Physical activity interventions and depression in children and adolescents: A systematic review and meta-analysis

Brown, Helen Elizabeth, Pearson, Natalie, Braithwaite, Rock E., Brown, Wendy J. and Biddle, Stuart J. H. (2013) Physical activity interventions and depression in children and adolescents: A systematic review and meta-analysis. Sports Medicine, 43 3: 195-206. doi:10.1007/s40279-012-0015-8

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Author Brown, Helen Elizabeth
Pearson, Natalie
Braithwaite, Rock E.
Brown, Wendy J.
Biddle, Stuart J. H.
Title Physical activity interventions and depression in children and adolescents: A systematic review and meta-analysis
Journal name Sports Medicine   Check publisher's open access policy
ISSN 0112-1642
1179-2035
Publication date 2013-03
Year available 2013
Sub-type Critical review of research, literature review, critical commentary
DOI 10.1007/s40279-012-0015-8
Open Access Status File (Author Post-print)
Volume 43
Issue 3
Start page 195
End page 206
Total pages 12
Place of publication Auckland, New Zealand
Publisher Adis International
Collection year 2014
Language eng
Formatted abstract
Context: Evidence suggests chronic physical activity (PA) participation may be both protective against the onset of and beneficial for reducing depressive symptoms.

Objective:
The aim of this article is to assess the impact of PA interventions on depression in children and adolescents using meta-analysis.

Data sources:
Published English language studies were located from manual and computerized searches of the following databases: PsycInfo, The Cochrane Database of Systematic Reviews and The Cochrane Central Register of Controlled Trials, Trials Register of Promoting Health Interventions (TRoPHI; EPPI Centre), Web of Science and MEDLINE. Study selection: Studies meeting inclusion criteria (1) reported on interventions to promote or increase PA; (2) included children aged 5-11 years and/or adolescents aged 12-19 years; (3) reported on results using a quantitative measure of depression; (4) included a non-physical control or comparison group; and (5) were published in peer-reviewed journals written in English, up to and including May 2011 (when the search was conducted). Data extraction: Studies were coded for methodological, participant and study characteristics. Comprehensive Meta-Analysis version-2 software was used to compute effect sizes, with subgroup analyses to identify moderating characteristics. Study quality was assessed using the Delphi technique.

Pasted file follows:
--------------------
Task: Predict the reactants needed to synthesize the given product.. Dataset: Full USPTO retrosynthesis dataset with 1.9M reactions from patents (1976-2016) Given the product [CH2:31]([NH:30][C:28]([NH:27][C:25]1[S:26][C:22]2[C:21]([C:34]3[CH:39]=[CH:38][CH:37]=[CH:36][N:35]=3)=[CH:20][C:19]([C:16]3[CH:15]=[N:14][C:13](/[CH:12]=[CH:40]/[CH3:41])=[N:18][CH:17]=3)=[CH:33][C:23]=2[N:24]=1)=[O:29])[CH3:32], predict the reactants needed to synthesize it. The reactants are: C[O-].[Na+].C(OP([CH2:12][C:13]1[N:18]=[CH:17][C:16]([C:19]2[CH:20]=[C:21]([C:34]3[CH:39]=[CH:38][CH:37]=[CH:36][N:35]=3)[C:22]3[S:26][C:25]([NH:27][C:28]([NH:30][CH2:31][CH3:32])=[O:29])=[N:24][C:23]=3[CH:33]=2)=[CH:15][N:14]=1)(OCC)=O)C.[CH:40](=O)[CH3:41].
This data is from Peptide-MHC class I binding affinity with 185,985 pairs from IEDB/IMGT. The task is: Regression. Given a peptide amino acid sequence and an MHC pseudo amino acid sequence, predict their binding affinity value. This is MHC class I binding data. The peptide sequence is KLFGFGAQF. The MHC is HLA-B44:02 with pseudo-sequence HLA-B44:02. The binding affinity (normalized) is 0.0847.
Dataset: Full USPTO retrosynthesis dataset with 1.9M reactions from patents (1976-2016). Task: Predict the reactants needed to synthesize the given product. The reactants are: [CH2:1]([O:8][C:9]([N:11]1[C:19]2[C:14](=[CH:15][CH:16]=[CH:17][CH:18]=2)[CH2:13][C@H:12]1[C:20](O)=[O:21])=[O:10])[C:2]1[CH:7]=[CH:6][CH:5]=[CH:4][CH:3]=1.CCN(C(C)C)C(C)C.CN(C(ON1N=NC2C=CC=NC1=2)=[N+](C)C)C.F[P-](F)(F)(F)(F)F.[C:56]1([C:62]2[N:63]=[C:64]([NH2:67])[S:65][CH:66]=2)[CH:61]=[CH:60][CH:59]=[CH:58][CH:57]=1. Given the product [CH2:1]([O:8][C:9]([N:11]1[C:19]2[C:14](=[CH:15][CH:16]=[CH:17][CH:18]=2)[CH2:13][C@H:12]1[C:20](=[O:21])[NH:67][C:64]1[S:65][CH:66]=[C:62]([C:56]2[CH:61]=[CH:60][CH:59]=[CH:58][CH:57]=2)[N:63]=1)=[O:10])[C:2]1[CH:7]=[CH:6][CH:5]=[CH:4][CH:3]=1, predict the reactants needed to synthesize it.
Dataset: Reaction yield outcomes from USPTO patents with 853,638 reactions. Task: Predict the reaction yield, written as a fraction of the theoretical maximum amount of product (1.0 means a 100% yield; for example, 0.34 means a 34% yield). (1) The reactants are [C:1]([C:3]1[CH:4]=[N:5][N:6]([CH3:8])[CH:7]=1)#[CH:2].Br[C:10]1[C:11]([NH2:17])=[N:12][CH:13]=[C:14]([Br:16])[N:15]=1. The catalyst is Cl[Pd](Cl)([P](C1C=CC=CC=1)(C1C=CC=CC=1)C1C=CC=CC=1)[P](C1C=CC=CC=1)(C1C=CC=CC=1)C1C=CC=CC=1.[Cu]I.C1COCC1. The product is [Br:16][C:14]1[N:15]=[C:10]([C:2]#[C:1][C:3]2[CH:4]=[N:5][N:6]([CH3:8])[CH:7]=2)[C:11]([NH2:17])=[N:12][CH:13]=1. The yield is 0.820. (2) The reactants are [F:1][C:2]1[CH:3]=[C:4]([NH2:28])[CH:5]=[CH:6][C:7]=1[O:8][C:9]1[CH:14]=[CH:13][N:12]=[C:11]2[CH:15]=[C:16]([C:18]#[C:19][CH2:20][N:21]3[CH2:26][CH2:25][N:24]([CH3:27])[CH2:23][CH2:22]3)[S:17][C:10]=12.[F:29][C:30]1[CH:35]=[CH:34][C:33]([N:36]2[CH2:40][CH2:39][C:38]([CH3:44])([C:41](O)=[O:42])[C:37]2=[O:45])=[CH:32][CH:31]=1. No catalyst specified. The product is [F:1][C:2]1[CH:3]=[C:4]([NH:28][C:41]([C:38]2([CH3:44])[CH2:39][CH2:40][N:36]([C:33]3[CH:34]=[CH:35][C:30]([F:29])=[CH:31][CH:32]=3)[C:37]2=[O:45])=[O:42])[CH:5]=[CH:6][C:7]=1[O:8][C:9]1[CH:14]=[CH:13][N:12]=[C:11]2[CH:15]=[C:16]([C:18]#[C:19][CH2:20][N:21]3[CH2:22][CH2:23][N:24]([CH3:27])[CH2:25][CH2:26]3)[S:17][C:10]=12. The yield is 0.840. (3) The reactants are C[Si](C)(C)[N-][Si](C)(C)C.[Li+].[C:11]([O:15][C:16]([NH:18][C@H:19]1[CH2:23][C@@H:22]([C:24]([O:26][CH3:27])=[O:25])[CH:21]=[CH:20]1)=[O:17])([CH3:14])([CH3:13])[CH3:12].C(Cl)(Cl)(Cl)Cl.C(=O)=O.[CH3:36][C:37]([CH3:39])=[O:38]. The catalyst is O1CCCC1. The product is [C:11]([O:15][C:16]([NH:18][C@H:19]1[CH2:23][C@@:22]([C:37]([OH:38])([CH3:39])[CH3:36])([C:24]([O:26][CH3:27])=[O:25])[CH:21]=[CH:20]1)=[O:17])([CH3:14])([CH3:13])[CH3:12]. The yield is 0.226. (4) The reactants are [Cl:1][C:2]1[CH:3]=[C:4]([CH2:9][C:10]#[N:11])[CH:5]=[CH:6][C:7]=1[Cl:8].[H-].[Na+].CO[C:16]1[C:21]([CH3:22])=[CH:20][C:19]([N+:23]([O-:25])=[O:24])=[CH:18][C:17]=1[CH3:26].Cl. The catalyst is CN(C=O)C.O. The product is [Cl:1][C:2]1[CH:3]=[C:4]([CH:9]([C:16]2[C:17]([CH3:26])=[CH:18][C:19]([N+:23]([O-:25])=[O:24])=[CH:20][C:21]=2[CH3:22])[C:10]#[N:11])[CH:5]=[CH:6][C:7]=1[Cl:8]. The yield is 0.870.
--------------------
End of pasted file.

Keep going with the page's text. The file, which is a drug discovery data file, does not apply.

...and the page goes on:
Results: Nine studies were included (n = 581); most were school-based randomized controlled trials, randomized by individual. Studies used a variety of measurement tools to assess depressive symptoms. The summary treatment effect was small but significant (Hedges' g = -0.26, standard error = 0.09, 95% confidence intervals = -0.43, -0.08, p = 0.004). Subgroup analyses showed that methodological (e.g. studies with both education and PA intervention; those with a higher quality score; and less than 3 months in duration) and participant characteristics (e.g. single-gender studies; those targeting overweight or obese groups) contributed most to the reduction in depression.

Conclusions: There was a small significant overall effect for PA on depression. More outcome-focused, high-quality trials are required to effectively inform the implementation of programmes to reduce depressive symptoms in children and adolescents.
Keyword Controlled Trial
Mental Health
Publication Bias
Dose response
Overweight
Q-Index Code C1
Q-Index Status Confirmed Code
Institutional Status UQ

Document type: Journal Article
Sub-type: Critical review of research, literature review, critical commentary
Collections: Official 2014 Collection
School of Human Movement and Nutrition Sciences Publications
 
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